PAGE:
Using therapy, as well as a full medical work up, data is compiled that helps establish the base cause for the aggression, Drake said, so that it can be managed. A child might be acting out because he or she has been exposed to trauma the parent doesn’t know about, such as abuse from a caretaker or other adult, even a parent. Exposure to certain substances before birth (leading to such issues as fetal alcohol syndrome) or a genetic predisposition to mental illness are on the center’s radar when searching for the root cause of the behavior, Drake said. While studies on the issue have been split, Drake said, she also is a proponent of restricting the types of visual stimuli, such as violent video games and television, for young children. 

“Generally [children] are not willfully wanting to be mean,” she said. “There’s something going on, and they’re not able to regulate their emotions or understand that there are other choices.”

Calling for help

Mary said her son wasn’t always as angry as he is today. He was a happy, sweet child when he was younger. But his environment and a “dysfunctional family” must have taken their toll on the young boy’s mind, his mother said. John’s father had a drug addiction and was physically and mentally abusive to Mary, she said. It was abuse John witnessed nearly all his life, she said, blaming herself for the harsh setting in which her son was raised, and for the man John has become. 

“He’s a product of his environment, I’m sorry to say,” Mary said, crying. “I have failed him miserably.” 

John has not been medically diagnosed with a psychiatric issue, Mary said. He has refused to participate in any type of counseling, she said, and fears he has issues beyond her ability to fix alone.

“He needs help,” Mary said. “And I try. I’ve been trying for more than two years to get him help.”

In fear for her safety, Mary said, she has called the police on her son. Such calls are a last resort for many parents, Dennis Butler, Ottawa police chief, said, and sometimes are not as effective as seeking the help of a mental health professional. 

“Usually when we get called, it’s that something has just happened at that moment that could either be considered a crime or has created a dangerous situation for someone else,” Butler said. “Could be a situation with a family or friends or in a school setting.”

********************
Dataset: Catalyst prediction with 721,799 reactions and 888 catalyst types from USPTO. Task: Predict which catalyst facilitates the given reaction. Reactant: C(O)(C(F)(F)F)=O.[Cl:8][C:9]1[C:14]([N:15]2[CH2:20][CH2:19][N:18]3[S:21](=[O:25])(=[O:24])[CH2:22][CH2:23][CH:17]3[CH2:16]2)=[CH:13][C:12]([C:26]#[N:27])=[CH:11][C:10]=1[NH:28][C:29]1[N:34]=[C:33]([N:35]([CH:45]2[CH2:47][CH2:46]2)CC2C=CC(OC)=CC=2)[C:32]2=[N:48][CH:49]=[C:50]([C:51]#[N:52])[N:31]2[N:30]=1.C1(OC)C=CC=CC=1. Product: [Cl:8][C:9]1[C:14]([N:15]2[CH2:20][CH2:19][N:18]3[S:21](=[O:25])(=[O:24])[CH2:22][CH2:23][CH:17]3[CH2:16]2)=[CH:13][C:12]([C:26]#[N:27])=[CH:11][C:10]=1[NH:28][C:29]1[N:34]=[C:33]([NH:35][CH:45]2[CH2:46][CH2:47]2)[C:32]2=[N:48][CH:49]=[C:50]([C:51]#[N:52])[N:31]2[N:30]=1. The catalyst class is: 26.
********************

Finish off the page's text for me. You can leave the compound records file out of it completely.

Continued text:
The professionals at the Kansas Department of Children and Families or those at the Layton center, Butler said, are specially trained to handle such situations. But when it comes to calling law enforcement, there is no right or wrong answer to help deal with a child who has severe behavioral issues, Butler said. If a parent or caregiver feels the need to call for help, then they should, he said. 

“When there’s nobody else available at the time, or the parents really don’t know what to do, often they’ll pick up the phone and call 911,” Butler said. “And usually that’s a situation when there’s an immediate concern or threat.”

Love, grief, abuse

Despite past incidents and the continued threat of abuse, Mary said, she still loves her son and has vowed not to give up on him. It “grieves her soul,” she said, that she hasn’t been able to help her troubled teen. She said she knows her sweet little boy still is inside John somewhere — because she catches glimpses of him from time to time.

“I love my son,” she said. “I don’t want to see anything bad happen.

“I’m scared he’s going to wind up in the hospital or in jail or much, much worse. I hate to see who else has to be impacted right along with him, cause I know it won’t be just him.”

Mary said she attends counseling sessions and church regularly to deal with grief related to her relationship with her son. Unsure about John’s future, she said, her plea is for parents of children like John to act before the situation gets too out of control.